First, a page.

Entries in Snowy Readers and Writers' Festival (2)


What happened to 2014?

It is with some sense of bewilderment that I note the date in the bottom right hand corner of my computer. I must confess that 2014 sped by so fast that I had barely come to realise it was no longer 2013!  The final months of the year in particular left me spinning.

A Murder Unmentioned was released on 1 November.  Michael (my husband) and I were in Sydney.  He was recovering from a cornea transplant and I was leading him about.  I did manage to lead him to dinner with the divinely talented but wonderfully human Malla Nunn and P.M. Newton.  We ate cornbread and okra in this literally brilliant company... see what I did there?... ;) 

I made it back home in time to drive up to Thredbo for the Snowy Readers and Writers' Festival which I have been a part of since its inaugral event.  My boys came with me.   One of the best things about this crazy profession of mine is that Edmund and Atticus have the opportunity to meet some extraordinary people.  Poets like Omar Musa and Victoria McGrath, writers like Anna George, Karen Viggers, Biff Ward, David Leser, Chris Uhlmann and Steve Lewis.  I think (hope) it compensates for all the time their own mother is distracted by imaginary people.


I returned to the peaks again at the end of that month for the official launch of A Murder Unmentioned at a magnificent event at Crackenback Lake Resort hosted by the Snowprint Bookshop.  Despite having nine books to my name, I am at a loss to describe how special that night was.  The band was brilliant, the singers superb, the venue perfect, the company delightful and to top the night off with superlatives, the drama students of Snow Mountains Grammar School performed a chapter from A Murder Unmentioned so well that I swear they had been inside my head!  It was an evening so extraordinary that I wish I could bottle it somehow to share with the world, because something that wonderful shouldn't belong to just me.  But of course I haven't quite worked out how to contain the essence of a experience so photos will have to suffice!



But that's not all!  I also managed to squeeze in a trip to Melbourne for the Crime and Justice Festival hosted by Reader's Feast Bookstore.  This is a truly unique event which discusses not only crime in literature but also addresses questions of social justice and reform.  I appeared on two panels... the first with my dear friends and admired colleagues, Angela Savage and Robert Gott, and later with my Pantera stablemates Melanie Casey and Josh Donellan.  We discussed all manner of things, shared experiences, ideas and  laughter with wonderful audiences of readers.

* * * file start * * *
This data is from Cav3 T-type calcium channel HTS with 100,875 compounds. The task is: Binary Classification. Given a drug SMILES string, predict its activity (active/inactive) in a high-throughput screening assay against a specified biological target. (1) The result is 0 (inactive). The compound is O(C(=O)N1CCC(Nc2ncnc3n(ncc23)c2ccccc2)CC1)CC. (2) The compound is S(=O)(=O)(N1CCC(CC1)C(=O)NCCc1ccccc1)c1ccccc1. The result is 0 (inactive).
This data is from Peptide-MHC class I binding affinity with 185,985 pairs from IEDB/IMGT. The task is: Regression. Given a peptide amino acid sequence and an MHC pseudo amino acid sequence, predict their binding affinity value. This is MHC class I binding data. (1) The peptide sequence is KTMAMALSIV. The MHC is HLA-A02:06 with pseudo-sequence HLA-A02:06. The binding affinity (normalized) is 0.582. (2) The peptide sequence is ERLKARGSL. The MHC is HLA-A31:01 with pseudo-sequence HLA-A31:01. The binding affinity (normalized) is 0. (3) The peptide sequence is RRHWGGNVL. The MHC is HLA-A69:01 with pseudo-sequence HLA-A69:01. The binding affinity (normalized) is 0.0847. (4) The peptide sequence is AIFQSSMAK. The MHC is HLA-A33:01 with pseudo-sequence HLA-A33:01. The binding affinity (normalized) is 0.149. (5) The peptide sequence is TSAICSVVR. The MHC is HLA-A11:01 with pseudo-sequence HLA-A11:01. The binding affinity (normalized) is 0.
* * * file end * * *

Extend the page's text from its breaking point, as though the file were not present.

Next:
And then there was Christmas... which I spent away from home this year with my Dad and sister.  Dad had surgery just before Christmas and Devini and I headed up to Brisbane to keep an eye on him and do what we could.  In the flurry I neglected to update this site and wish you all the very best of the Season and a happy and healthy New Year, but the wish is now given and no less sincere for being so late!





Final Catch Up Post - Snowy Readers and Writers' Festival



This Easter weekend I had the honour of being a guest at the inaugral Snowy Readers' and Writers' Festival.  We set out on Good Friday, for the trek over the hill to Jindabyne.  Along the way we stopped at the old Kiandra cemetery, to wander among the old graves and so the boys could tangle a line in the little creek at its foot. 

I first spoke in Jindabyne  in 2010, three days before the official release of my debut noel (A Few Right Thinking Men), at an event to celebrate the birthday of the Snowprint Bookshop, and so there was a certain homecoming to presenting my 5th published novel at the Festival.

It was delightful to catch up with some of the wonderful people who first supported the book of a then totally unknown writer, slightly panicked writer.  

Also on board for the festival was my dear friend Karen Viggers (The Lightkeeper's Wife), who I met at a bus stop in Byron Bay,  Jane Carroll (author of many books included El Toro and Crikey), the illustrious Marion Lanigan (Shooting the Fox) and the highly amusing debut sensation, Daniel Omalley.  I added my two cents worth to a wonderful session of women writers chaired by  the very charming Deb Stevens.  I also presented later by myself, on books and writing and anything else that came to mind.  I finished that session rather memorably by recklessly allowing my six-year-old to ask a question.  He'd had his hand up for at least 10 minutes. 

Me: "Yes, Atticus - what would you like to know?"

Atticus:  (sighing and slumping his shoulders wearily)  "When are you going to stop writing?"

As they say - never work with children or animals.

Edmund participated in a workshop presented by none other than John Marsden, and George Negus, Peter Rees, Sandy Mackinnon and plethora of other writers, readers artists were wandering about the place.

The weather could not have been more perfect, nor the conversation more inspiring. And the company... well it was something to write home about!